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April 17, 2004

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Roads closed? Bad couple of days? No, that liberal media, NBC, the one owned by arms maker GE, told me just tonight that the roads were only closed so supplies could be delivered swiftly where needed! oh ye of little faith!

OK, Moe, can you defend this week's decision by the Bush/Sharon axis to basically declare war on all of Muslim-kind?

Because from where I sit, it's looking a wee bit, um, counterproductive.

"OK, Moe, can you defend this week's decision by the Bush/Sharon axis to basically declare war on all of Muslim-kind?"

Not until after I visit the alternate universe where that actually happened.

Fair enough, but even a humorless right-wing stooge like you will laugh at this photo.

And then there's this.

ASDF- why did I never notice the Bush/Jeannie similarities? funny/scary or scary/funny?

And then there's T. Friedman, who has basically been driven insane.

"Fair enough, but even a humorless right-wing stooge like you will laugh at this photo."

Curse my VRWC Ninja eyes.

Moe

PS: ;)

Curse my VRWC Ninja eyes.

Speaking of which, can you believe that thing Clinton said to Hugh Shelton about a bunch of flipped-out Ninjas in black pajamas landing at bin Laden's Tarnak farm?

And speaking of the Vast Right Wing Conspiracy, what's up with this?

(Shrug) Sometimes you have to outsource.

And then, there's this.

Not a lot of optimism from me tonight.

Actually, that seems like the sane T. Friedman to me. Stupid diplomacy, sure, but a full Israeli withdrawal from Gaza (with the associated subduing of the settlers) and a unity govt sound like good outcomes to me. The other route seems likely to be Sharon setting a fairly maximalist route to the wall in the West Bank. Let Arafat or Hamas deal with actual governance for a while, let old age or scandal catch up to Sharon. The US is going to be too busy with Iraq for the next 5 years anyway to help out the region otherwise.

Spent the evening trying to defend the war over at Yglesias. Not been fun or easy. But felt it only fair to open myself to attacks, having stated a pro-war position so often. Wish Bush would have given me better arguments.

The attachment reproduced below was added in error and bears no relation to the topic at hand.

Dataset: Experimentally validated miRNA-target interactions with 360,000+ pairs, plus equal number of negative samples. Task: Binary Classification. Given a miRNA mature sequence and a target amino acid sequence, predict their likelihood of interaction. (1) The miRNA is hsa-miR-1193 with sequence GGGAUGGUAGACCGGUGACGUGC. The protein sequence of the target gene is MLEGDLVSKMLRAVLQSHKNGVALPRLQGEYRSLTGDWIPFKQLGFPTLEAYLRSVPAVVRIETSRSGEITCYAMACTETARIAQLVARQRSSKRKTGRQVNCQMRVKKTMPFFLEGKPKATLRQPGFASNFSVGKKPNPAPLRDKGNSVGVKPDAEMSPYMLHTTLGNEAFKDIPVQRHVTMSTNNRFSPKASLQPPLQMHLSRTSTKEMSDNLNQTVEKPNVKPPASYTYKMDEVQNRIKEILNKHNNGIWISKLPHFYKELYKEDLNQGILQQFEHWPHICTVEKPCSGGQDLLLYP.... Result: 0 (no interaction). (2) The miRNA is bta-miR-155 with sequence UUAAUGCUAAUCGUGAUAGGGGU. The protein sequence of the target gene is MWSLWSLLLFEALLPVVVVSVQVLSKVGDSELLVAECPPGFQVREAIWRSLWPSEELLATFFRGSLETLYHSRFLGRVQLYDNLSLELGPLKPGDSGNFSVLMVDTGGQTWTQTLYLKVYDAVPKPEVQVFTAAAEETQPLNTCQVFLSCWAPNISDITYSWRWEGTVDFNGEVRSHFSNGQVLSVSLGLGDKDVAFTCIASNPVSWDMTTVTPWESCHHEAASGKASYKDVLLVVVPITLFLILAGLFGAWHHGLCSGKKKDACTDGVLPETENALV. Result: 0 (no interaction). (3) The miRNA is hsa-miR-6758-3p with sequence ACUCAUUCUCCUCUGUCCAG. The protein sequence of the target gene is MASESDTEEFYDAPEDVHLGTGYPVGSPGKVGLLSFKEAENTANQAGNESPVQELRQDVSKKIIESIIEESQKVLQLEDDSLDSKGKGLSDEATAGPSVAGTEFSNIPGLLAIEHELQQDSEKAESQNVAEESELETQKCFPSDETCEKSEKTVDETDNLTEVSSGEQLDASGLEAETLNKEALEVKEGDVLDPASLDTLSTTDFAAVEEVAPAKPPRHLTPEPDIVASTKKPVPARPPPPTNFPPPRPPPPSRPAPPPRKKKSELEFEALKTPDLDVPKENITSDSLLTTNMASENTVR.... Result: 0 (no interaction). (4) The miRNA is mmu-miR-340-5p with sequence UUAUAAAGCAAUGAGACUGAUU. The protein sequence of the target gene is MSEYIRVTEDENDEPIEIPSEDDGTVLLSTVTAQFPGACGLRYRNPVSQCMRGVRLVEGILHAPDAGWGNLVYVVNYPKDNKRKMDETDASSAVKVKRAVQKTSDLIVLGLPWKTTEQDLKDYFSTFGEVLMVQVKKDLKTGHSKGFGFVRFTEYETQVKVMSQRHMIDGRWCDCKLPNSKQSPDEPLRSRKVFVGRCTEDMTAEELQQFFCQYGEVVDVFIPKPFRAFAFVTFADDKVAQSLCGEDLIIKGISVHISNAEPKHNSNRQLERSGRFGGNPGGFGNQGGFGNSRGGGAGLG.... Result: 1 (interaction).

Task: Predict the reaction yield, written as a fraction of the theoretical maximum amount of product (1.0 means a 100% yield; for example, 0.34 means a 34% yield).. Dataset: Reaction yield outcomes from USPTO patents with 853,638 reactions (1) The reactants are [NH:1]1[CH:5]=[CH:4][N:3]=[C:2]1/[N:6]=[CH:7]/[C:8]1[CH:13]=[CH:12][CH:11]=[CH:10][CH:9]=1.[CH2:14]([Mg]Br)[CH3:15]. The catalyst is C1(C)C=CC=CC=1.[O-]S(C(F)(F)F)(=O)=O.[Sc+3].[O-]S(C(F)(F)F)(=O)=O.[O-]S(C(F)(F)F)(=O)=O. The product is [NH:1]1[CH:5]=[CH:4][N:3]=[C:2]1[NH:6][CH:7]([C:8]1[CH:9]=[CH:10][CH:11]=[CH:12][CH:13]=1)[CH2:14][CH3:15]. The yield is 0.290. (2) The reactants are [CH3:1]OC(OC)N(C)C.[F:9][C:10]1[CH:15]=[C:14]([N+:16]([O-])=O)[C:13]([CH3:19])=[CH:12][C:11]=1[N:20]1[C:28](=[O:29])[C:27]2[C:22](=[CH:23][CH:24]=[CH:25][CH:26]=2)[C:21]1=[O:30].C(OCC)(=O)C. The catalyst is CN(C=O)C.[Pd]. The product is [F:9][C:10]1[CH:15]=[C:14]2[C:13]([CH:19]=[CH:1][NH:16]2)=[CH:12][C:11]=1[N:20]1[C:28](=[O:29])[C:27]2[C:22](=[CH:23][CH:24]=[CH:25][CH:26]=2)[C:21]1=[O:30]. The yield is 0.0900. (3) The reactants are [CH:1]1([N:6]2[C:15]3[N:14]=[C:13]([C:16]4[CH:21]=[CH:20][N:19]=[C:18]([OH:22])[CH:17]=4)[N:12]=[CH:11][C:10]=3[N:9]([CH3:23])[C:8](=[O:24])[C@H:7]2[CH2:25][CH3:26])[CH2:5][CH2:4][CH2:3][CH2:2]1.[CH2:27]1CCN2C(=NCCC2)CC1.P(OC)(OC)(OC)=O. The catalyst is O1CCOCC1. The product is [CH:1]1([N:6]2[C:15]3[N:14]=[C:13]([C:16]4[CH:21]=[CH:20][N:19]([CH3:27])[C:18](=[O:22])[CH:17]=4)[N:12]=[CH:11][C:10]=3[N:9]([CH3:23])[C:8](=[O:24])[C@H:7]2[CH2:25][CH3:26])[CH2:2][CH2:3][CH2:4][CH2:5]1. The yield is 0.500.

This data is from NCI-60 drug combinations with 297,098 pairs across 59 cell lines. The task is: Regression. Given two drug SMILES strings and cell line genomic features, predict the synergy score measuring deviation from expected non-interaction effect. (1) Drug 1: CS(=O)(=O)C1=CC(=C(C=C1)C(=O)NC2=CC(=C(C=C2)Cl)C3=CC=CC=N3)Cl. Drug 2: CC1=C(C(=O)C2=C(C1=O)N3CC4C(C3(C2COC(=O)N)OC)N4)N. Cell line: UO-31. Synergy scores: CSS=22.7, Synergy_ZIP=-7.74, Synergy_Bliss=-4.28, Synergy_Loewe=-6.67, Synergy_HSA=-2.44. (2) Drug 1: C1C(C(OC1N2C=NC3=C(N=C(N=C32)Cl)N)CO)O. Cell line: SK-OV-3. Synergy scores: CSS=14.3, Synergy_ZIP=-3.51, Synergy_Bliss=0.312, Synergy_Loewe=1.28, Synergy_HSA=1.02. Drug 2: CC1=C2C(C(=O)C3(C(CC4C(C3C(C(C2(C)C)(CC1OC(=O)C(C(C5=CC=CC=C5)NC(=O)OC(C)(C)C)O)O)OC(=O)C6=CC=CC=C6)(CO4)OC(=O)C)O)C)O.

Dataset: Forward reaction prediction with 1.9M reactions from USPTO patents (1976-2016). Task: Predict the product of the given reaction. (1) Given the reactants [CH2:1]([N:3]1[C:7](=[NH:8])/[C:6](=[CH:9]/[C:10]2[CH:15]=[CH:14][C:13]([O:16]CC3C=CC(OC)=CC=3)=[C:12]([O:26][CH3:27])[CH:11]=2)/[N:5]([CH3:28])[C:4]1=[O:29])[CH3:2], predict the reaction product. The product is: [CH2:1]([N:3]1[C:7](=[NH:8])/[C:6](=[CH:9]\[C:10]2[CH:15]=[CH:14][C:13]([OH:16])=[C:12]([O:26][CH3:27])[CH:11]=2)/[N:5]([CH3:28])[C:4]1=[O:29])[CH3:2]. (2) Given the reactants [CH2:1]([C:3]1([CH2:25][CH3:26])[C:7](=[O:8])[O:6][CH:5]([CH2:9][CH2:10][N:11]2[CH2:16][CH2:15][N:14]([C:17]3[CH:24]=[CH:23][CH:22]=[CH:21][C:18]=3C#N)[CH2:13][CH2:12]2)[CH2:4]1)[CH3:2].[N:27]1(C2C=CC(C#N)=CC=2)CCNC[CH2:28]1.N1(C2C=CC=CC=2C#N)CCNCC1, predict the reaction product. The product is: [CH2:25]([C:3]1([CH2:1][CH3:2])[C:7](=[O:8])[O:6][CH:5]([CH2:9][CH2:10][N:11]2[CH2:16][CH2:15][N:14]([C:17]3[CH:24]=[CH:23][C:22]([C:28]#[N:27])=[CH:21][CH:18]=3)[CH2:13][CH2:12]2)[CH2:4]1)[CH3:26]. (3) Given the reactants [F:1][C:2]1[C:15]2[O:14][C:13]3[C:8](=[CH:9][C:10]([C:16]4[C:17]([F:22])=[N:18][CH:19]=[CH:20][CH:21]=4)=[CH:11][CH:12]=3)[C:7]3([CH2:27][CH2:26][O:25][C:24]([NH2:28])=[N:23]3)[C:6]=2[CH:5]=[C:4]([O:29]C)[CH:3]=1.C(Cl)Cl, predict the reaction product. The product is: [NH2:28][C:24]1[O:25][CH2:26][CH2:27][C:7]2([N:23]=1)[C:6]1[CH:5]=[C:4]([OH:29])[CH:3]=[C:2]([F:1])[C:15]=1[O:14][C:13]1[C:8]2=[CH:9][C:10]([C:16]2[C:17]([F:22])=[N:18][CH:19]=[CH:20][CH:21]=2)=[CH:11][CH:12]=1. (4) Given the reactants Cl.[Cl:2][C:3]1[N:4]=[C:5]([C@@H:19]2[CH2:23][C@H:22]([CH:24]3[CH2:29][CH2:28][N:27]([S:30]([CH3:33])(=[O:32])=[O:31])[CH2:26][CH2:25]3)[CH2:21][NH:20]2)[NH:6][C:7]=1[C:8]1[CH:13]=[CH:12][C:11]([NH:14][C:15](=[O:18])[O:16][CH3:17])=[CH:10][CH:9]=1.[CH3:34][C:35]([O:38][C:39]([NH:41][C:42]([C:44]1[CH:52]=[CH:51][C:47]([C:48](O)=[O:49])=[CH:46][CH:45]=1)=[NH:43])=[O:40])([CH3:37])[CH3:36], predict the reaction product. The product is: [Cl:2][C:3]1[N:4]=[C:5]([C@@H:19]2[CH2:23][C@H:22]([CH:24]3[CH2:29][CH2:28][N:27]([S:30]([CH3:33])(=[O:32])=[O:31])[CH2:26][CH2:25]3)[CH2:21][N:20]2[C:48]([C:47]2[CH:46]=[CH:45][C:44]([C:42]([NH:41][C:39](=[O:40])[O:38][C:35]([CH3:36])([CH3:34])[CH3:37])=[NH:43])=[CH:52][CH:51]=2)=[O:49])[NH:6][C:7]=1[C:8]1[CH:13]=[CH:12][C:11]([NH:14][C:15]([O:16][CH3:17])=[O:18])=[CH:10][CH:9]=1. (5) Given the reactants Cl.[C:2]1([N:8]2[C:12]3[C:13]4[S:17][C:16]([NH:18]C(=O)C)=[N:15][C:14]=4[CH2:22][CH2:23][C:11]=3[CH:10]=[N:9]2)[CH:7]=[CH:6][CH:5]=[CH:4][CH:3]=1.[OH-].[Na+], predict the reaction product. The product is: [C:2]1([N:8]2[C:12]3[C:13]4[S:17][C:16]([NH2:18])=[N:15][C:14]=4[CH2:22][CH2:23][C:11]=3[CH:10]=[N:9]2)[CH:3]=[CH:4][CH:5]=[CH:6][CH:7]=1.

Too depressed and discouraged to comment otherwise.

The Jordanians seem involved enough to get into a shooting fight with Americans - nothwithstanding being part of the same UN force in Kosovo.

That should of course be *some* Jordanians and notwithstanding.

That should indeed be "some".

Don't forget that al-Zarqawi is Jordanian by birth, opposed King Abdullah and decided to become a radical Islamacist when his disultory attempts at being a businessman failed.

Zarqawi's affiliation with al Qaeda, his actions in Iraq and this attempt to bring down Abdullah's government in Jordan are all part of the same effort.

The young King has been walking a careful tightrope since he assumed the throne. He is one of the few leaders in the Arab world who is moderate and working hard for the well-being of his people. To associate him and his government with the al-Zarqawi types is not only invalid, it misses the real struggle going on there.

You mean the "al-Zarqawi types" like the Jorndanian UN peacekeeper (!) that started shooting? From what I can find on the incident that seemt to be what happened. An evil deed if so, but I don't think that the guy was an " al-Zarqawi type".

I actually ment it as an illustration that indeed Jordan has a difficult position, and the current polarisation does not help. It tents to drive people to the extremes, not to the moderate middle.

"He is one of the few leaders in the Arab world who is moderate and working hard for the well-being of his people."

More importantly, King Abdullah is one of the few leaders in the Arab world to appear on Star Trek.

It is a little-known fact that al-Zarqawi hates Abdullah and us because the ST was Voyager, and he'd seen the show.

I found "50 political parties, none of which have agendas" very interesting in the Jordan story.
Obviously tribalism, whether deliberately set up so as to fractionalize any possible opposition is another question. My guess is yes.

But it certainly raises questions about Iraq, which has many more factions than the 3-5 we usually hear about. One reason I have been less worried about "civil war". The current worry is about "civil war" between 2 Shia factions. There are actually a lot more Shia factions than 2.

How are consensus parties formed?

Bob, in the Netherlands we have coalition governments. Every party needs to exceed certain limits (sort of like wat Nader needs in the US) before it is "viable". And it needs to get a certain percentage of the votes before it can be represented. The parties that have enough votes divide the seats in the "house" (x number of votes - 1 seat).

Usually extreme parties (rightwing, leftwing and/or religious) don't get many votes. Some have one or two seats and are happy with that, sometimes small parties merge (i.e. the pacificts and the communists ;-)) to have a slightly broader base.

The bigger parties (2 - 5) are more moderate, though the difference between the socialists and the conservatives is still obvious. The queen appoints an "informator" who leads the first negotiations to see which parties can form a majority and reach agreement about the policies for the next 4 years. Biggest party has first say.

In effect it means that sometimes it takes long before we have a new government, but we have a more consistent policy because of it.

Marjolein

Thanks, dutch

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